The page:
In These New Times

A new paradigm for a post-imperial world

Concerns grow for future of wild honey bees

Posted by seumasach on May 9, 2009

The disappearance of wild bees isn’t particularly suggestive of a pesticide connection. Nor is this “let’s have more research to show why it’s pesticides” a particularly scientific approach. It’s a disappointing one from the Moray beekeepers who are perfectly aware of the EM radiation hypothesis as this article by beekeeper, Marion Lang, shows. I would have thought political correctness a scant compensation for the disaster we’ve got coming to us and that the failure of the experts to produce a coherent explanation for CCD was a good reason to consider all possibilities.

See also:

Is CCD Caused by Pesticides?

The Press and Journal

5th May, 2009

Moray beekeepers are calling for further research into pesticides amid concerns they may threaten the existence of the honey bee species.

Local beekeepers claim that 90% of Moray’s wild honey bee colonies have been wiped out since 2007.

The UK Government has invested £10million to fund research into bees, which deliver about £200million of value to the British economy by pollinating crops.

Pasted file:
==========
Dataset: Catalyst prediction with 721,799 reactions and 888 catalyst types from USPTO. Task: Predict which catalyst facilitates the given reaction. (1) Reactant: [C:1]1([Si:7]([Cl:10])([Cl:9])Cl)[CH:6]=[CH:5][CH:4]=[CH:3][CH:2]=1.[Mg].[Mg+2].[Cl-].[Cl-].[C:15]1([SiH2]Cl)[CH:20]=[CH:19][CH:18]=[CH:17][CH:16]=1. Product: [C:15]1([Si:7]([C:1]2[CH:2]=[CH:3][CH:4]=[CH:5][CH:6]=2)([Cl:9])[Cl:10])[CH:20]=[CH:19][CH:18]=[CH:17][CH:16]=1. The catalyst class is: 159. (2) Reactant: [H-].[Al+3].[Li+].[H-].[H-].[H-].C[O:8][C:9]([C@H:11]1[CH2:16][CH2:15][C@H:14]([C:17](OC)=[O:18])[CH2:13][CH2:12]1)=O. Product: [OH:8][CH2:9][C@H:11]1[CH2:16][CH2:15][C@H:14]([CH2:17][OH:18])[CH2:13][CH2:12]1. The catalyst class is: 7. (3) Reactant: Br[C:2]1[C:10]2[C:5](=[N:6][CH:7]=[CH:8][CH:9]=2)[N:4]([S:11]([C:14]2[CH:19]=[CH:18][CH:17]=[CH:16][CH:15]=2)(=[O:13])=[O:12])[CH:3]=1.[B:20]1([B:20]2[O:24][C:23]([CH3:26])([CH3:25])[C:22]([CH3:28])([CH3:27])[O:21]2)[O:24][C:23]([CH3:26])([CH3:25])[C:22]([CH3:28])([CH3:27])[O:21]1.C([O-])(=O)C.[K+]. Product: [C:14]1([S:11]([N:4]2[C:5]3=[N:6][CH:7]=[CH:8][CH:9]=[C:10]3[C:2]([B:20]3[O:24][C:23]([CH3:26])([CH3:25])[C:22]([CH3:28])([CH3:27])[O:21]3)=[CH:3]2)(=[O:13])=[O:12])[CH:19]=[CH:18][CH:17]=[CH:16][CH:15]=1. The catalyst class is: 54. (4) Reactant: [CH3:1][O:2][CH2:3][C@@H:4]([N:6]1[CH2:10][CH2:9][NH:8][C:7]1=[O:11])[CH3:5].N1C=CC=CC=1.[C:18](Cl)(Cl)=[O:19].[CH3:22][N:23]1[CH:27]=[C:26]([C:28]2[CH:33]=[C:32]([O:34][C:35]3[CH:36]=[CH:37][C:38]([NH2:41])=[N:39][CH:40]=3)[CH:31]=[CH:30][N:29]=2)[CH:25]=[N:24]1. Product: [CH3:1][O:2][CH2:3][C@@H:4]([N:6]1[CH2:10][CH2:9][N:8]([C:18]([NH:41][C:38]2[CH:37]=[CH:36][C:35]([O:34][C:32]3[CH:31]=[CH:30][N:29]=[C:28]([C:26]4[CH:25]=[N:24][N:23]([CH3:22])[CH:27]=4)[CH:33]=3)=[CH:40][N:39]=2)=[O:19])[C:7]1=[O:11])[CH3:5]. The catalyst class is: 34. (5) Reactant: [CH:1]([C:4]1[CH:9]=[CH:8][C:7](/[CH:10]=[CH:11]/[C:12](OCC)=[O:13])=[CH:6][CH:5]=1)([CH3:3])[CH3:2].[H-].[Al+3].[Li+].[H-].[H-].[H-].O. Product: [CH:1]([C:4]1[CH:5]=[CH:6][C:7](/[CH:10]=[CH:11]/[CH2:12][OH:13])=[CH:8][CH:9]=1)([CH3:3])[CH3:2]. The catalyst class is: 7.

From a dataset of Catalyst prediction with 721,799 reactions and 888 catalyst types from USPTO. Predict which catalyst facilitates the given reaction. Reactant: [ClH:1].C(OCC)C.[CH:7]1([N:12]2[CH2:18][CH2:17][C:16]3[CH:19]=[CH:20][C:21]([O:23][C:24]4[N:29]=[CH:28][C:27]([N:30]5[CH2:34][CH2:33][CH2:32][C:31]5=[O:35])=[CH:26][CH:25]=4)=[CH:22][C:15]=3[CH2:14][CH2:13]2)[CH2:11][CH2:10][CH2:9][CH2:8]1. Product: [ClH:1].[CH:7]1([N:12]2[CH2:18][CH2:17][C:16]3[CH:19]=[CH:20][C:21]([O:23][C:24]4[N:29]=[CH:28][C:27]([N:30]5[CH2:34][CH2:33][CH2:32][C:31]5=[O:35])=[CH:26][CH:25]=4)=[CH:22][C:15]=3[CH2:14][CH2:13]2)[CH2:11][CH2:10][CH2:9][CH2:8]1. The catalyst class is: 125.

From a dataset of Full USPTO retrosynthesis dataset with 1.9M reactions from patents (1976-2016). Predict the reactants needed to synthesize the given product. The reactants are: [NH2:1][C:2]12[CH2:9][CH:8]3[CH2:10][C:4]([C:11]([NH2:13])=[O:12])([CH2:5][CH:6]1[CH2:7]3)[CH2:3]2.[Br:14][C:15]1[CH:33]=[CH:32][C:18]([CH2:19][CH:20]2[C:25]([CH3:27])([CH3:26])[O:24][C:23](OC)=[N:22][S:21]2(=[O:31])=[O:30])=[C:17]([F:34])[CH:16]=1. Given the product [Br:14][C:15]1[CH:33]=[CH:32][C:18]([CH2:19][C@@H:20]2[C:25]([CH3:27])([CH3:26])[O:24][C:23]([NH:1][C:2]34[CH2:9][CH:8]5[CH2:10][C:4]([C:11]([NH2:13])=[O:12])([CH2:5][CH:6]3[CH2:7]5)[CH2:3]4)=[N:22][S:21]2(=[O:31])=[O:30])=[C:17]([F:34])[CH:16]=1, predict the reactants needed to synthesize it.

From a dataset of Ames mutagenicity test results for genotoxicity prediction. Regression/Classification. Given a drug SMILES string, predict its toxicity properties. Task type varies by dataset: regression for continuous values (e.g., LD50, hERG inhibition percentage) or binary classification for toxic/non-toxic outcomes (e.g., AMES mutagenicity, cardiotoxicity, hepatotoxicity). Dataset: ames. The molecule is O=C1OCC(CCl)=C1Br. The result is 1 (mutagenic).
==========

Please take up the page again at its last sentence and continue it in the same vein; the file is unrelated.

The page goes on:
Rafford beekeeper John Salt said his summer pas-time of catching about 15 swarms for Moray Council has proved the wild colony is declining.

He said: “I used to get about 15 or 20 calls a year but last summer I think I got three calls.

“There were 19 wild colonies in chimney pots in roof spaces in the centre of Elgin. In the spring of 2008 they were all dead.

“There are virtually no wild swarms left.”

Last night other bee- keepers called for more scientific research, citing a “definite” decline in bee numbers.

Spey Bay beekeeper Tony Harris said he lost a third of his bees over the winter of 2007 and two colonies in the past month.

“All the feral colonies have died. If it wasn’t for bee keepers there probably wouldn’t be any bees,” he said.

The National Farmers Union said funding was needed to research pesticides.

Its north-west regional manager, Lorna Patterson. said: “We do recognise that bee populations are decreasing. What we’re not aware of is any one product that’s causing it.

“More funding is needed for pesticide research – especially if it is causing things like this to happen.”

Earlier this year the Co-operative supermarket chain – the UK’s biggest farmer with nearly 62,000 acres – banned the use of eight pesticides from its farms until they can be proven to be safe.

However, a spokesman for Defra (Department for Environment, Food and Rural Affairs) said there was no evidence that pesticides has caused the recent decline.

“A number of factors have been identified, including the increased prevalence of the varroa mite, poor weather and the management of disease by some less experienced beekeepers,” he said.

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